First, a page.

Surge in people using buses in Norwich as city bucks national trend
PUBLISHED: 15:35 09 November 2019 | UPDATED: 15:35 09 November 2019
The number of people using buses in Norwich is increasing - as the city bucks the national trend of falling journeys being taken by bus.
Bosses at First and Konectbus both say that they have seen an increase in passengers, on the back of a string of changes made to roads around Norwich to make services more reliable.
Operators say money they are spending on new buses - including more environmentally friendly ones - shows their commitment to improving services.
In 2017/18, the number of bus journeys made in Great Britain fell by more than 90 million, but a meeting of Norfolk Bus Forum in Norwich on Saturday heard positive news around the city.
Chris Speed, head of operations at First Eastern Counties, said: "In Norwich we are bucking the national trend of decreasing passengers. We have seen a 5pc increase in our passengers and if you look at the pink line, blue line and red line there's been a 10pc increase in passengers."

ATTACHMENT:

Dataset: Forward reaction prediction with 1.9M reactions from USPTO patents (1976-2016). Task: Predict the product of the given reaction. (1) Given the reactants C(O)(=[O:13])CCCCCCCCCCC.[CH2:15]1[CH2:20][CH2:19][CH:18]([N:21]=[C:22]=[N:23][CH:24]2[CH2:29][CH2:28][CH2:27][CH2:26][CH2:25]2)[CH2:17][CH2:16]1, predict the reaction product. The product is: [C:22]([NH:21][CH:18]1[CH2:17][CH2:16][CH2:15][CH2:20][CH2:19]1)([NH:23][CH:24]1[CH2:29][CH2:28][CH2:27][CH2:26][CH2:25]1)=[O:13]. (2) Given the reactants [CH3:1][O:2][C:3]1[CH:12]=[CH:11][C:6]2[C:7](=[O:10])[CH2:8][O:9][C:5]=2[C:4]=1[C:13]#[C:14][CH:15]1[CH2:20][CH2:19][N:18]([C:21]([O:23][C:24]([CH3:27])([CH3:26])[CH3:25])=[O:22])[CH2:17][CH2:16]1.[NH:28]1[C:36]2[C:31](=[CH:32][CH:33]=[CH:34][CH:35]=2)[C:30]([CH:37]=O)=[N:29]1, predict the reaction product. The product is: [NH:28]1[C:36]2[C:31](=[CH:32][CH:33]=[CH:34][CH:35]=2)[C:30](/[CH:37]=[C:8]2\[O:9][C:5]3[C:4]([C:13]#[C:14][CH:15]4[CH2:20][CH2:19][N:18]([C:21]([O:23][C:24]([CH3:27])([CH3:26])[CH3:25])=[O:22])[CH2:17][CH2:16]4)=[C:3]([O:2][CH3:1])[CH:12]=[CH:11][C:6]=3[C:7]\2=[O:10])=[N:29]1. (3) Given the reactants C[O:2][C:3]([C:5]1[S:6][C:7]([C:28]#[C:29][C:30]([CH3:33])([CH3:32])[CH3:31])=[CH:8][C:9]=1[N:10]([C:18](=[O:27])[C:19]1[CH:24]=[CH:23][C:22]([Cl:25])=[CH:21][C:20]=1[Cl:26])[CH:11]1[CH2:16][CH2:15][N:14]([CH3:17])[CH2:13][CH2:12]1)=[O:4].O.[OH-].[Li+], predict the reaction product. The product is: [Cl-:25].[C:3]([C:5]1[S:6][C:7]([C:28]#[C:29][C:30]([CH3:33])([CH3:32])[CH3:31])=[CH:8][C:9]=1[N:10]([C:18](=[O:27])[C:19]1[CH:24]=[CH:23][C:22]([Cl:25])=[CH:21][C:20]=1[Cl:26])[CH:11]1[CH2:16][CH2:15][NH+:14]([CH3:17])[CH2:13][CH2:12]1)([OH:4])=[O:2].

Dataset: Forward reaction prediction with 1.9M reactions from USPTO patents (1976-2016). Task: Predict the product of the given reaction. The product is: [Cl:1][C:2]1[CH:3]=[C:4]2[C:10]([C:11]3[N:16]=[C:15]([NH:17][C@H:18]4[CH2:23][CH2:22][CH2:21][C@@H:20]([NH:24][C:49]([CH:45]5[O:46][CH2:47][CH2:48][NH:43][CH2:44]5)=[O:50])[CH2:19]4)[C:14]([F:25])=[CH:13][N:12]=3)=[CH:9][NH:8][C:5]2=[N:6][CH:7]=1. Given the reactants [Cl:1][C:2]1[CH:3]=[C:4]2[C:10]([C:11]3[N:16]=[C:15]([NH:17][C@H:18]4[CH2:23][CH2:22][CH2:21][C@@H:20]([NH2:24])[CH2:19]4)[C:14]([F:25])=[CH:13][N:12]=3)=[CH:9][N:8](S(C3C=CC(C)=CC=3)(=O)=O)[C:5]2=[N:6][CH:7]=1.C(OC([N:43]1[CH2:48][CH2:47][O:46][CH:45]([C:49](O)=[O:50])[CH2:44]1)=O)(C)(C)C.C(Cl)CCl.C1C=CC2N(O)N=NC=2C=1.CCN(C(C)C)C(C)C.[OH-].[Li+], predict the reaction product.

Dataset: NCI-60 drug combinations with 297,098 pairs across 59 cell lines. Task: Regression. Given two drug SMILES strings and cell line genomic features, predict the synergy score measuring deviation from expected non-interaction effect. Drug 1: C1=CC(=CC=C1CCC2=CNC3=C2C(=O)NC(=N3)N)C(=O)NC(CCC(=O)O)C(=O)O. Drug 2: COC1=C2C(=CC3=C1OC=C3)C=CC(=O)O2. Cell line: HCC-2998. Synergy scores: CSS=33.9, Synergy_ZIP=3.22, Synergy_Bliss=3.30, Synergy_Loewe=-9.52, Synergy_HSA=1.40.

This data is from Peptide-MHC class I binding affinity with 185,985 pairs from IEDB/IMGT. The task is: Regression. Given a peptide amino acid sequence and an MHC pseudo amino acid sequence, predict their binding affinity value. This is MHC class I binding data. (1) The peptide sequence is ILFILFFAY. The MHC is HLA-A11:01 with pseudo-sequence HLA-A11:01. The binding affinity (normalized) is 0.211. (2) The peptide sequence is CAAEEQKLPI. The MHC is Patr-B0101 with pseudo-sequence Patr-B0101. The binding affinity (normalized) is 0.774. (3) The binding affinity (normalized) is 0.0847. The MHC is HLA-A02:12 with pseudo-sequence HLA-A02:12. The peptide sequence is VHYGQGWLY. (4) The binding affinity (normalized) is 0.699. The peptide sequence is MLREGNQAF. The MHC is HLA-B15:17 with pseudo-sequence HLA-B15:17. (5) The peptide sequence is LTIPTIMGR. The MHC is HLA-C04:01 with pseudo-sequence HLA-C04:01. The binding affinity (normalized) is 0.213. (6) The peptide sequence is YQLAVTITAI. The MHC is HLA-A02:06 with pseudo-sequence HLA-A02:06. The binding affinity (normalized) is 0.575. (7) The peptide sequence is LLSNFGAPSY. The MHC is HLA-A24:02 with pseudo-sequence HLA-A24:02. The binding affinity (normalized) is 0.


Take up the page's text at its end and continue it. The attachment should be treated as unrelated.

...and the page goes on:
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First's pink line includes the number 11 and 12 routes which run from Wroxham to the Norfolk and Norwich University Hospital via the city centre.
The blue line is the 25 and 26 from the railway station to the University of East Anglia/Norfolk and Norwich University Hospital, while the red line includes the 23 and 24 services from Queen's Hills/Costessey to Thorpe St Andrew/Heartsease.
First had come in for criticism for the age of some of its fleet, but Mr Speed said a "large number" of new buses would be coming to the city in January - with older, more polluting buses, phased out by the end of the year.
Mr Speed said £18m was being invested in new vehicles and in an extension to its Vulcan Road depot.
Steve Royal, from Konectbus, said his company had just invested £500,000 in three new buses on its number 5 route from Postwick Park and Ride to Norwich.
He said Konectbus had seen growth in Norwich. He said successes included the number 8 from Dereham to Norwich, which now has evening services, while passenger numbers were up on the Eaton service.
But he said rural routes were more of a challenge and said: "We are looking to further expand services where we can, but I will be honest, some of our services will be reduced or disappear as we seek to realign the business."